The crisis at Japan's Fukushima Daiichi nuclear power plant following the 9.0 earthquake and tsunami on March 11, has brought the past tragedies at Chernobyl and Three Mile Island into the spotlight again. To offer a more thorough understanding of Chernobyl, the Bulletin has compiled this reading list from its archives. Dating from 1945 to 1998 and 1998 to present, the Bulletin's archives are a valuable resource for those interested in additional materials.
The nuclear crisis in Japan following the 9.0 earthquake and tsunami on March 11, has brought the past tragedies at Three Mile Island and Chernobyl into the spotlight again. To offer a more thorough understanding of Three Mile Island, the Bulletin has compiled this reading list from its archives. Dating from 1945 to 1998 and 1998 to present, the Bulletin's archives are a valuable resource for those interested in additional materials.
As the Bulletin continues to publish erudite analysis and opinion pieces from the world's top experts, these writings will be archived here to create a valuable resource for our readers.
As the climate change meetings kick off in Copenhagen today, many skeptics suggest little progress can be made in the next two weeks. This isn't for lack of solutions. In fact, for months, Bulletin authors have been proposing ways in which to build and support international strategies toward slowing climate change. Are the world's politicians and diplomats listening?
Between 1949 and 1989, the Soviet Union conducted 456 nuclear tests at the Semipalatinsk Test Site in what is today Kazakhstan. It did so with little regard for the local population's safety or health. Sixty years have gone by since the first test, but for the Kazakh people, the Soviet testing program still presents a complicated legacy.
It's official. The Obama administration announced today that the contentious Bush-era missile defense system proposed for Eastern Europe is no more. Russia welcomed the news; Poland and the Czech Republic were dismayed. But it's clear that administration officials agree with what Bulletin experts have said all along--the plan was rife with technical and political problems.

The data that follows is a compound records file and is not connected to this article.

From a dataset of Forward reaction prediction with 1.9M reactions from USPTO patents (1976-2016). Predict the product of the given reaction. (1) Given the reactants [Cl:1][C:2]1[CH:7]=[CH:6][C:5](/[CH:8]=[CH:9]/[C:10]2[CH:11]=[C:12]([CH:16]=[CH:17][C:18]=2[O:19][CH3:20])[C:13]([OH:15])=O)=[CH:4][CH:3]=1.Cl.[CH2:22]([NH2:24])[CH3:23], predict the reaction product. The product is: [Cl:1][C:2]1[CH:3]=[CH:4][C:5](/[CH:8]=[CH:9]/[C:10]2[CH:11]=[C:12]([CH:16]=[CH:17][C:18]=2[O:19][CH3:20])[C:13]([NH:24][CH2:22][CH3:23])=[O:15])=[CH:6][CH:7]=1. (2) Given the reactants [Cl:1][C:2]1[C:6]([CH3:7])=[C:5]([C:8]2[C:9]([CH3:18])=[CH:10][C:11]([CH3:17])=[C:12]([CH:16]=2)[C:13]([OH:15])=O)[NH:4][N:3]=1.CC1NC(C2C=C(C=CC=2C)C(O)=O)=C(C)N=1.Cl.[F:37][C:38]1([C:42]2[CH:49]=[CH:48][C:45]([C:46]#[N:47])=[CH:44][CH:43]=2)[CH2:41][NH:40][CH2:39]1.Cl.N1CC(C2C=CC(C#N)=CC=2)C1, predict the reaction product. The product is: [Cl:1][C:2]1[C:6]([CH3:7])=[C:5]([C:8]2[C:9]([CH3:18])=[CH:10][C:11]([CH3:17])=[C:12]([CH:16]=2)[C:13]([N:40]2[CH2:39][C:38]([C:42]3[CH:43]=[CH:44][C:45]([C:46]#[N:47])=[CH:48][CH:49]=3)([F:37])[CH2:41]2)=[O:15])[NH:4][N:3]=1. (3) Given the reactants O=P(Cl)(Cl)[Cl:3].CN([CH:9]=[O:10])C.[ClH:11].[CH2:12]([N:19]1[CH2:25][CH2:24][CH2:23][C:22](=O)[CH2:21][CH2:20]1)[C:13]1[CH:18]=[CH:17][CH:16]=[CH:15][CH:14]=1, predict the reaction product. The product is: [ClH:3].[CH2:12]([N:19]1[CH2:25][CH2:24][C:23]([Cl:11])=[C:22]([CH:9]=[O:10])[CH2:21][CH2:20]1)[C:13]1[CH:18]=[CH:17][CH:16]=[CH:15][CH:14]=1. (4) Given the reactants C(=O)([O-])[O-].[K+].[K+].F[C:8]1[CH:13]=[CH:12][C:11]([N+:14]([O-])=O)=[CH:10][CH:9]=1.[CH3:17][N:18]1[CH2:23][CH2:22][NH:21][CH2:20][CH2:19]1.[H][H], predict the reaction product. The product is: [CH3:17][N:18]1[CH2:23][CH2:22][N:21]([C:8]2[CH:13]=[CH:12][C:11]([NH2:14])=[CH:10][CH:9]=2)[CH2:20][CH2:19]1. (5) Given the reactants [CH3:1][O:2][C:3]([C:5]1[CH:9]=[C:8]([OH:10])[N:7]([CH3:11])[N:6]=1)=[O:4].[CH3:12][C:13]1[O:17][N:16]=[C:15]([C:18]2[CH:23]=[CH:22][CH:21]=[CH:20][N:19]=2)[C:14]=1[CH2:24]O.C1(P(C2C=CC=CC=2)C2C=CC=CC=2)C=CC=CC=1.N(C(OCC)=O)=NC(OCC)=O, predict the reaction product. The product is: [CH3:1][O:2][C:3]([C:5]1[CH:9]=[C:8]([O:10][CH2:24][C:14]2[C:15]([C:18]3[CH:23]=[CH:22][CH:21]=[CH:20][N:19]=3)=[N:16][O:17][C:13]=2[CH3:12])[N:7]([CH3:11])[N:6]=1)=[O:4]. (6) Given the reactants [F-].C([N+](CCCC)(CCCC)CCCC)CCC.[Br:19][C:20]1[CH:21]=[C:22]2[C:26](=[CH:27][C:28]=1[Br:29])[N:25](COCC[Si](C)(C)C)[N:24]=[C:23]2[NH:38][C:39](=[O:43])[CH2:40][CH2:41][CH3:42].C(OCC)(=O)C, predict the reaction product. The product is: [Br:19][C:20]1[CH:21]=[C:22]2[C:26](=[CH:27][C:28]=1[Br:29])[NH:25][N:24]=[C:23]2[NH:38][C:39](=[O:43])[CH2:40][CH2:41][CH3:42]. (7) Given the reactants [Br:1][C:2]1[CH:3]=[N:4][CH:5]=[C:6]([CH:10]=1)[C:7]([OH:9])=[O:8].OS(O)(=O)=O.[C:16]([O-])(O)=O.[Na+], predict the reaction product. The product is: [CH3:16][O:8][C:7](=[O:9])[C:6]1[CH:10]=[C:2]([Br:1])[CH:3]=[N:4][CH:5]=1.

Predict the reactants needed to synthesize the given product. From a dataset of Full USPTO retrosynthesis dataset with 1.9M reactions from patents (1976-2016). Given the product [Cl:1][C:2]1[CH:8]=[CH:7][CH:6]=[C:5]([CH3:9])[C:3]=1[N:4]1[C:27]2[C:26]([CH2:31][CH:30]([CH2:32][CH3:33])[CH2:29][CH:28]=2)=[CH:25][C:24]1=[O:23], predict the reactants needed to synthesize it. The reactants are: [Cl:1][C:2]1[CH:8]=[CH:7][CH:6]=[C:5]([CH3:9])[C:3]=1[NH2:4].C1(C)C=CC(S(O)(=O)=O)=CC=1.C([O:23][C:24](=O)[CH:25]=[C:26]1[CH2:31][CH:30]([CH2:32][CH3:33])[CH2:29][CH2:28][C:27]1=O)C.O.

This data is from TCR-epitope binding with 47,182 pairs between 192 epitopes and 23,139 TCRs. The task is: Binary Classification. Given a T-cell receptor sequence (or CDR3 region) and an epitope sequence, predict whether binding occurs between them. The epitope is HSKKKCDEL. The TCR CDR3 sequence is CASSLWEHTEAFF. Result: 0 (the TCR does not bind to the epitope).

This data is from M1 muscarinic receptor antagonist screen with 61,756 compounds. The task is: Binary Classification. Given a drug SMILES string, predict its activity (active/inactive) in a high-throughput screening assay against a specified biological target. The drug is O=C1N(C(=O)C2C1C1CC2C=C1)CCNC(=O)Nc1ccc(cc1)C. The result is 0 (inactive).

Expected to be a conventional bureaucrat when he took office, Mohamed ElBaradei led the International Atomic Energy Agency through 12 years of tumult and set an ambitious course for the agency that some worry can never be realized. In a one-on-one interview and in interviews with those close to him, the Bulletin takes a look at the ElBaradei era and beyond.
Once again, North Korea has managed to capture the world's attention with its nuclear weapons program--this time by conducting its second nuclear test. Not surprisingly, the action drew scorn from Pyongyang's allies (e.g., China) and adversaries (e.g., the United States) alike. A technical and political look at Monday's test.
Saddam's nuclear weapons program is destroyed, but its impact on Iraq and its people persists. For years independent experts and international monitors tried to piece together the facts. Now a new report by a U.S.-led research team offers the most complete accounting to date of the condition of Al Tuwaitha, the country's largest former nuclear weapons site.